about my having met the accused persons there. I am speaking

about it for the first time in Court. I had told the Police about this.
Q. I put it to you that you had not noticed the accused persons

on that day and that due to influence brought to bear upon by

Chandrasekhara Kurup, you are speaking about what you had not

Personally seen?
A. I had only spoken the truth.”
13. The next set of witnesses deposed mainly on the subject of recovery and
identification of the stolen gold ornaments and matters associated therewith.
Chandrasekhara Kurup appeared before the Sessions Court as PW10. The
deceased Padmini Devi was described by him as the wife of his younger brother
Ayyappa Kurup PW2. Chandrasekhara Kurup PW10 deposed about the
presence of utensils lying on the steps of the ghat. He also deposed, that he had
not only participated in the search but had also gathered people to find Padmini
Devi. He asserted that he was present when the dead body of Padmini Devi was
found. He confirmed the presence of earrings on the person of Padmini Devi.
He also deposed about the missing gold chain and gold bangles. He asserted
that he could identify the gold chain, as also, the gold bangles if they were shown
17
to him. Accordingly, he identified the gold chain and bangles recovered at the
instance of the accused, during the course of his deposition.
Neelakantan Nair appeared as PW11. His deposition was primarily in respect of
recovery of the gold chain and the golden bangles at the instance of accused
Madhu and Sibi. His presence at the time of recovery of ornaments, as deposed
during the course of his cross-examination, has an important bearing on the
controversy, the same is accordingly being reproduced hereunder:
“On the afternoon of 13th, I learnt that the accused persons have

been apprehended. I learnt it from the people in the locality. I

learnt that the accused persons, who had murdered the teacher,

have been arrested. In the morning itself, it was heard it said that

the accused persons will be brought there for recovering the thondy

articles. I had told the Police that on 13.05.1998 after my lunch at

noon, when I was resting at my house, on coming to know that the

Police are coming with the accused persons, who had murdered

Omana Teacher, and that the stolen gold ornaments will be

recovered, I came to the side of the Boat Jetty, well before 4.00

p.m. A big crowd had assembled at the boat jetty. It was widely

known that the stolen booty of gold ornaments will be recovered.

All those assembled there were knowing about this. The Police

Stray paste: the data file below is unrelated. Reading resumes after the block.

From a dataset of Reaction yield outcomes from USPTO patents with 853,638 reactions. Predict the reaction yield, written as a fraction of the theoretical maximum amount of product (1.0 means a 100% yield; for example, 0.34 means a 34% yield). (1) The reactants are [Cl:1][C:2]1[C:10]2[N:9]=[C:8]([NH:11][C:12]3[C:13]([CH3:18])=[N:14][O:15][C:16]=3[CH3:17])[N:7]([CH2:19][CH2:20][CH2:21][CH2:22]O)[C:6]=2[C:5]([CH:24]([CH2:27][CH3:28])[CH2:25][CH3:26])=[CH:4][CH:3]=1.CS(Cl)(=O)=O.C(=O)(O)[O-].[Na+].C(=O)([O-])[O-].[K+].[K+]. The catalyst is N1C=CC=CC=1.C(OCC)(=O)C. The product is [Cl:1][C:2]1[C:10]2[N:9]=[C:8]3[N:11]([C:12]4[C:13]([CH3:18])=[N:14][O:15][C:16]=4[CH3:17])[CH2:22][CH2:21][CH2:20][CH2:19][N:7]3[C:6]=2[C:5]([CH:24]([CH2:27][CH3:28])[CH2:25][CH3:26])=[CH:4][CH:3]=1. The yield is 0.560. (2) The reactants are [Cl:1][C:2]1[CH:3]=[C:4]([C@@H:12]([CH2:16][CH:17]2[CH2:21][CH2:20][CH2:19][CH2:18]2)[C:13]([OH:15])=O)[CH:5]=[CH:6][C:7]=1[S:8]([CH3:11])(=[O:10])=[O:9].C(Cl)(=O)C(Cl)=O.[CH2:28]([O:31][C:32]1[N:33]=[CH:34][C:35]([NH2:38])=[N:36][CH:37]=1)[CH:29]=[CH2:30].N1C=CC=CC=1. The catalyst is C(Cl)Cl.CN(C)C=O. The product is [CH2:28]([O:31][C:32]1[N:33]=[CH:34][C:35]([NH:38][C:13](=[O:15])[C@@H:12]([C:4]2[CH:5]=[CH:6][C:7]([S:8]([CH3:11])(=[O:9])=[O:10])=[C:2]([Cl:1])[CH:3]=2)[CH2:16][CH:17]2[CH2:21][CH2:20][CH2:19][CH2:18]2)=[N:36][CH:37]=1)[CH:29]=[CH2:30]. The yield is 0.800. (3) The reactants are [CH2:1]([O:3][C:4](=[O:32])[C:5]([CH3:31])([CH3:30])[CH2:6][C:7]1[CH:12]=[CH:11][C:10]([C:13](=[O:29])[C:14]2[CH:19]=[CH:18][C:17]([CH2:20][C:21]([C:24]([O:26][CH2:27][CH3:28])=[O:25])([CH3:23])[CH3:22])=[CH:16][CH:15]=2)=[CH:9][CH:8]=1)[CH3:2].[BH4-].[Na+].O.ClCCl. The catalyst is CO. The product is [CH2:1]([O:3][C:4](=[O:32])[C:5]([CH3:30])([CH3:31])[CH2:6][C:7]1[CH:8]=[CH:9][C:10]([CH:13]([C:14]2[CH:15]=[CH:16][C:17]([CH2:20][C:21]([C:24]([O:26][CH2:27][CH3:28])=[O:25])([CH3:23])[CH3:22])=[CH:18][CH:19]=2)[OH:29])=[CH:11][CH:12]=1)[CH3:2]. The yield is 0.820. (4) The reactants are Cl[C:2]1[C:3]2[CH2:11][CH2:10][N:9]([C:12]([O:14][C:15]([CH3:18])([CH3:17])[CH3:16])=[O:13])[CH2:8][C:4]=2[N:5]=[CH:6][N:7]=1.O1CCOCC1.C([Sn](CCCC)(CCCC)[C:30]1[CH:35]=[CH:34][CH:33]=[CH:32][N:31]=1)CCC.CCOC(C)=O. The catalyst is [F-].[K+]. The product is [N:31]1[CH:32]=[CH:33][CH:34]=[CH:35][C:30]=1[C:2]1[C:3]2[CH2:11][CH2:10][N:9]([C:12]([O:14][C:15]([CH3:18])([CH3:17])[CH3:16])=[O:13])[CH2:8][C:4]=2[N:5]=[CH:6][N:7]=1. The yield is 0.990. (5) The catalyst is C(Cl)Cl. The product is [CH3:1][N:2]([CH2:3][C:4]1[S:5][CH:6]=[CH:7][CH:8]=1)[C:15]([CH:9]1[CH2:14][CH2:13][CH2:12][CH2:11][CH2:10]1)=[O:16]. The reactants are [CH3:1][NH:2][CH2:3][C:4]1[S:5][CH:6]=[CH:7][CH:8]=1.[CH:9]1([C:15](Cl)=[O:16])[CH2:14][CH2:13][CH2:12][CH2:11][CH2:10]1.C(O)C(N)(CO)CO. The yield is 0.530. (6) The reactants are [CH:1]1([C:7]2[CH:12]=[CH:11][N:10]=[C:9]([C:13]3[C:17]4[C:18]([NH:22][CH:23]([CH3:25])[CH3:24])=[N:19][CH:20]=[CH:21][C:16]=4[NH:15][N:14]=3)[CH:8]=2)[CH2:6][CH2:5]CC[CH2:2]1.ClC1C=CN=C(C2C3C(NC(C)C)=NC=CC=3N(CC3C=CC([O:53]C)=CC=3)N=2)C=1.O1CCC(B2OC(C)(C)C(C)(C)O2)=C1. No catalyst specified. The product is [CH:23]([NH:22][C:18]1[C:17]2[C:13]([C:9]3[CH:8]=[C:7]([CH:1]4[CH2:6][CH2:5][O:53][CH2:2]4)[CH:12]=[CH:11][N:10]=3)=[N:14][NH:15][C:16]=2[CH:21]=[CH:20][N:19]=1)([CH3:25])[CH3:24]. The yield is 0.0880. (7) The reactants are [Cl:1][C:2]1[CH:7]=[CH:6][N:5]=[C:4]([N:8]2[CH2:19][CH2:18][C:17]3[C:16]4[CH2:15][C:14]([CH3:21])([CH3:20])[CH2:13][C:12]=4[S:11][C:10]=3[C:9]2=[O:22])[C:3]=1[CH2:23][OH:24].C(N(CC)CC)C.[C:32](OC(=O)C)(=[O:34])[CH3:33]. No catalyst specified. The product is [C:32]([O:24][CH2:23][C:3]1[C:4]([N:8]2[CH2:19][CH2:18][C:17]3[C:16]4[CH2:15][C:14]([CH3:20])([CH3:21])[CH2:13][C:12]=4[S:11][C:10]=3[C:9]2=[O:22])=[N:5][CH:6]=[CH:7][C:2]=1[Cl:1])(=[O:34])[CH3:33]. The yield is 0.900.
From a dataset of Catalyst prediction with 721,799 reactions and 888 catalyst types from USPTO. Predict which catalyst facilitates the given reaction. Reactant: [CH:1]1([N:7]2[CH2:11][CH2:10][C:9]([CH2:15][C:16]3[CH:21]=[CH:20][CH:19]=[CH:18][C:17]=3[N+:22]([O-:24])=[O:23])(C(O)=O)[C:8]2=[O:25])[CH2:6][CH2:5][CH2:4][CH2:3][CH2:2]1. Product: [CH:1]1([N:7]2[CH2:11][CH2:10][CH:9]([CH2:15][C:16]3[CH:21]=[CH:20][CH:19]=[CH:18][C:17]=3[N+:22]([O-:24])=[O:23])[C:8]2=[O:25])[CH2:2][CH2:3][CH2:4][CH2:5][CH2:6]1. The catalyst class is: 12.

arrived around 4.15 p.m. along with the accused persons. There

were two accused persons. The police took A-2, to A-2 house. I

too followed them. By about 4.20 p.m. we reached the residence of

A-2…. After leaving the residence of A-2, the police along with A-2

boarded the boat. It should have been 5.00 p.m. at that time. They

proceeded from there towards West, to the house of A-1. They

reached A-1’s house, around 5.15 p.m. They got down in front of

the house of A-1 in the boat. I had walked from the house of A-2 to

the residence of A-1. Police and A-1 at first reached the house of

A-1. I heard the Police asking Madhu about the thondy articles. I

have not given a statement to the Police that I had heard about this.

Madhu dug up the spot with his own hands and took out the

packet.”
S. Uthaman appeared as PW12. At the relevant time he was the Village Officer
of Veliyanad Village. He had prepared the site plan of the scene of occurrence
18
on the directions of the Circle Inspector of Police, P.J. Thomas PW21. His
statement is formal and needs no further elaboration.
Gopinathan was produced by the prosecution as PW13. He was produced to
establish the recovery of gold chain at the instance of Sibi-accused no.2. In fact
he was asked to climb the coconut tree pointed out by Sibi-accused no.2. He
brought down the gold chain. His cross-examination on the instant issue is
relevant to determine the validity of the confessional statements made by
accused Madhu and Sibi (vide Exhibits P-10 and P-9 respectively). Relevant
portion from the cross-examination of PW13 is being reproduced hereunder:
“Q. When did you come to know that the accused persons are

coming to recover the gold ornaments?
A. I knew it at 4.45 p.m.
On the 13th May, 1998, while I was sitting at my house, I learnt that

the police party is coming along with accused persons. I had gone

to Kumarangary Boat Jetty, coming to know that the accused

persons are arriving. The police arrived there along with accused

persons after 4.00 in the afternoon. They had come there after I

reached there. A large crowd had gathered at the place. There

was information available by noon that the police party is coming

with the accused persons. I had not noticed the arrival of the Police

with accused persons. I saw A-2 leading with the police party

behind him.”
Ramesh appeared before the Sessions Court as PW14. He was the goldsmith
summoned by the investigating agency to examine the gold ornaments and to
indicate the purity thereof as also the weight of the recovered ornaments. His
deposition being formal needs no further elaboration.
14. The remaining witnesses from PW15 to PW19 made statements on
different aspects of the matters. Some of them were formal witnesses.
19
Chacko appeared before the Sessions Court as PW15. He was associated with
the search of Padmini Devi. He affirmed that on the recovery of the body of
Padmini Devi, Ayyappa Kurup PW2 had asserted that the gold chain around her
neck, and the gold bangles on her left arm were missing. He also deposed, that